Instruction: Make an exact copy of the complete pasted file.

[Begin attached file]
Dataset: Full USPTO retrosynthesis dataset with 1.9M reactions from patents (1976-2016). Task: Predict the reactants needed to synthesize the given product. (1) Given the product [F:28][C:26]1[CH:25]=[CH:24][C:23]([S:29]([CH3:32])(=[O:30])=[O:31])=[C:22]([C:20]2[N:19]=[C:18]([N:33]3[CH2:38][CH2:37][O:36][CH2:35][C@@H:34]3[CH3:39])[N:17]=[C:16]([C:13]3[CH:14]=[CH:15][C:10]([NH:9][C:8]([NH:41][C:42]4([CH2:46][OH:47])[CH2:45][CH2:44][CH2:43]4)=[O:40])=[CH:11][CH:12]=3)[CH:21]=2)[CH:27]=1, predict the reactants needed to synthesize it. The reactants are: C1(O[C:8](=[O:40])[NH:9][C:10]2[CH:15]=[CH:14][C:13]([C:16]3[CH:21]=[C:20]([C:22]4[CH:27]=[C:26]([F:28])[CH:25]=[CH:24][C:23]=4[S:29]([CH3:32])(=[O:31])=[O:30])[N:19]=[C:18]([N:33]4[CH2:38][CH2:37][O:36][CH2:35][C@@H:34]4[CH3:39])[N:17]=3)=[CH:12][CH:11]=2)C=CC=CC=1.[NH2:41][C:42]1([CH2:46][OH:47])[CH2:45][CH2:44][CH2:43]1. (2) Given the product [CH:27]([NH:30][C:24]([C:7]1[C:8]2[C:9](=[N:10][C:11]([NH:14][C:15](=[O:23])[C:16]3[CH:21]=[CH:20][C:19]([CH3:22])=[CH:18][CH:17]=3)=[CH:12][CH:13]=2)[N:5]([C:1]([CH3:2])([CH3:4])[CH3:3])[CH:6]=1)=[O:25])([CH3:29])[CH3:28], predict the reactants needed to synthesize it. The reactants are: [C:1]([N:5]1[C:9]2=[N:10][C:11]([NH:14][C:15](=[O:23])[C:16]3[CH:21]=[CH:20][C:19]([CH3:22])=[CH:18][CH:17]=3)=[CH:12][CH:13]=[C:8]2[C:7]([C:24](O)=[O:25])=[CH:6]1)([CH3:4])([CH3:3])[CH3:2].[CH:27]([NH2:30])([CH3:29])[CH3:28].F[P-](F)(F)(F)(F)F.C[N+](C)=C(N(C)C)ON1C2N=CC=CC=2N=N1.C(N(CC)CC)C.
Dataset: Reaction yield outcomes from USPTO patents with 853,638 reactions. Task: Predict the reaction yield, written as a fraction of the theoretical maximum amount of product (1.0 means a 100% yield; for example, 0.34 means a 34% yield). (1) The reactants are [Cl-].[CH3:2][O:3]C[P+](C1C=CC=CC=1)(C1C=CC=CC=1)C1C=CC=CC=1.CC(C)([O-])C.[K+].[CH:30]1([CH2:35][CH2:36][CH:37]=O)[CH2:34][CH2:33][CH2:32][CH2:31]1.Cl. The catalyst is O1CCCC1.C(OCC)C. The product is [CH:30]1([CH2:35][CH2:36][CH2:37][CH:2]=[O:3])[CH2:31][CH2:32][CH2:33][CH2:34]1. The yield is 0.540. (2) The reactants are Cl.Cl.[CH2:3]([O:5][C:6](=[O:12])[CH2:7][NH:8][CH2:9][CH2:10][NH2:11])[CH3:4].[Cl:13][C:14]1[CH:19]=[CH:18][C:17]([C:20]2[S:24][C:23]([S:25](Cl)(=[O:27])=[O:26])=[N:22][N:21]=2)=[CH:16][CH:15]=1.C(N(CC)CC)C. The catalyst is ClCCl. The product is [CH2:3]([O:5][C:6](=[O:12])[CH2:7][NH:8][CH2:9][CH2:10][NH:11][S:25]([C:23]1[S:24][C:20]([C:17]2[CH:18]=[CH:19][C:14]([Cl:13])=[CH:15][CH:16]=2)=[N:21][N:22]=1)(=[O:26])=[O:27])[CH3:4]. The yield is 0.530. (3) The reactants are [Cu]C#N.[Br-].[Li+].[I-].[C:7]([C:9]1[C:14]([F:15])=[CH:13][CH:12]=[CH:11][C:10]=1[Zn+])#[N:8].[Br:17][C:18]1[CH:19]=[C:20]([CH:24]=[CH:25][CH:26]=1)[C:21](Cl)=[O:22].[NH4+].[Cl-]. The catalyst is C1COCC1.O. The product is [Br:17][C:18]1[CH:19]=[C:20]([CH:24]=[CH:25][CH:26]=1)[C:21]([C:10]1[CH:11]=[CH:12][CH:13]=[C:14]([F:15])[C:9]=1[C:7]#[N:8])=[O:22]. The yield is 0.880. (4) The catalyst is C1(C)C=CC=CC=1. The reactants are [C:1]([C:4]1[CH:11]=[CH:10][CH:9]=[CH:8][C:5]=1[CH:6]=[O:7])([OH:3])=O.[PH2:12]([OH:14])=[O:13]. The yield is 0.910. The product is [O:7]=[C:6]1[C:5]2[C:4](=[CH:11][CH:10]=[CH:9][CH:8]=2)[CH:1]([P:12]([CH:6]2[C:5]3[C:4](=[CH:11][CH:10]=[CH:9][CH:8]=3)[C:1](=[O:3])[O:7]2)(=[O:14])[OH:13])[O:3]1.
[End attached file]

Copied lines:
Dataset: Full USPTO retrosynthesis dataset with 1.9M reactions from patents (1976-2016). Task: Predict the reactants needed to synthesize the given product. (1) Given the product [F:28][C:26]1[CH:25]=[CH:24][C:23]([S:29]([CH3:32])(=[O:30])=[O:31])=[C:22]([C:20]2[N:19]=[C:18]([N:33]3[CH2:38][CH2:37][O:36][CH2:35][C@@H:34]3[CH3:39])[N:17]=[C:16]([C:13]3[CH:14]=[CH:15][C:10]([NH:9][C:8]([NH:41][C:42]4([CH2:46][OH:47])[CH2:45][CH2:44][CH2:43]4)=[O:40])=[CH:11][CH:12]=3)[CH:21]=2)[CH:27]=1, predict the reactants needed to synthesize it. The reactants are: C1(O[C:8](=[O:40])[NH:9][C:10]2[CH:15]=[CH:14][C:13]([C:16]3[CH:21]=[C:20]([C:22]4[CH:27]=[C:26]([F:28])[CH:25]=[CH:24][C:23]=4[S:29]([CH3:32])(=[O:31])=[O:30])[N:19]=[C:18]([N:33]4[CH2:38][CH2:37][O:36][CH2:35][C@@H:34]4[CH3:39])[N:17]=3)=[CH:12][CH:11]=2)C=CC=CC=1.[NH2:41][C:42]1([CH2:46][OH:47])[CH2:45][CH2:44][CH2:43]1. (2) Given the product [CH:27]([NH:30][C:24]([C:7]1[C:8]2[C:9](=[N:10][C:11]([NH:14][C:15](=[O:23])[C:16]3[CH:21]=[CH:20][C:19]([CH3:22])=[CH:18][CH:17]=3)=[CH:12][CH:13]=2)[N:5]([C:1]([CH3:2])([CH3:4])[CH3:3])[CH:6]=1)=[O:25])([CH3:29])[CH3:28], predict the reactants needed to synthesize it. The reactants are: [C:1]([N:5]1[C:9]2=[N:10][C:11]([NH:14][C:15](=[O:23])[C:16]3[CH:21]=[CH:20][C:19]([CH3:22])=[CH:18][CH:17]=3)=[CH:12][CH:13]=[C:8]2[C:7]([C:24](O)=[O:25])=[CH:6]1)([CH3:4])([CH3:3])[CH3:2].[CH:27]([NH2:30])([CH3:29])[CH3:28].F[P-](F)(F)(F)(F)F.C[N+](C)=C(N(C)C)ON1C2N=CC=CC=2N=N1.C(N(CC)CC)C.
Dataset: Reaction yield outcomes from USPTO patents with 853,638 reactions. Task: Predict the reaction yield, written as a fraction of the theoretical maximum amount of product (1.0 means a 100% yield; for example, 0.34 means a 34% yield). (1) The reactants are [Cl-].[CH3:2][O:3]C[P+](C1C=CC=CC=1)(C1C=CC=CC=1)C1C=CC=CC=1.CC(C)([O-])C.[K+].[CH:30]1([CH2:35][CH2:36][CH:37]=O)[CH2:34][CH2:33][CH2:32][CH2:31]1.Cl. The catalyst is O1CCCC1.C(OCC)C. The product is [CH:30]1([CH2:35][CH2:36][CH2:37][CH:2]=[O:3])[CH2:31][CH2:32][CH2:33][CH2:34]1. The yield is 0.540. (2) The reactants are Cl.Cl.[CH2:3]([O:5][C:6](=[O:12])[CH2:7][NH:8][CH2:9][CH2:10][NH2:11])[CH3:4].[Cl:13][C:14]1[CH:19]=[CH:18][C:17]([C:20]2[S:24][C:23]([S:25](Cl)(=[O:27])=[O:26])=[N:22][N:21]=2)=[CH:16][CH:15]=1.C(N(CC)CC)C. The catalyst is ClCCl. The product is [CH2:3]([O:5][C:6](=[O:12])[CH2:7][NH:8][CH2:9][CH2:10][NH:11][S:25]([C:23]1[S:24][C:20]([C:17]2[CH:18]=[CH:19][C:14]([Cl:13])=[CH:15][CH:16]=2)=[N:21][N:22]=1)(=[O:26])=[O:27])[CH3:4]. The yield is 0.530. (3) The reactants are [Cu]C#N.[Br-].[Li+].[I-].[C:7]([C:9]1[C:14]([F:15])=[CH:13][CH:12]=[CH:11][C:10]=1[Zn+])#[N:8].[Br:17][C:18]1[CH:19]=[C:20]([CH:24]=[CH:25][CH:26]=1)[C:21](Cl)=[O:22].[NH4+].[Cl-]. The catalyst is C1COCC1.O. The product is [Br:17][C:18]1[CH:19]=[C:20]([CH:24]=[CH:25][CH:26]=1)[C:21]([C:10]1[CH:11]=[CH:12][CH:13]=[C:14]([F:15])[C:9]=1[C:7]#[N:8])=[O:22]. The yield is 0.880. (4) The catalyst is C1(C)C=CC=CC=1. The reactants are [C:1]([C:4]1[CH:11]=[CH:10][CH:9]=[CH:8][C:5]=1[CH:6]=[O:7])([OH:3])=O.[PH2:12]([OH:14])=[O:13]. The yield is 0.910. The product is [O:7]=[C:6]1[C:5]2[C:4](=[CH:11][CH:10]=[CH:9][CH:8]=2)[CH:1]([P:12]([CH:6]2[C:5]3[C:4](=[CH:11][CH:10]=[CH:9][CH:8]=3)[C:1](=[O:3])[O:7]2)(=[O:14])[OH:13])[O:3]1.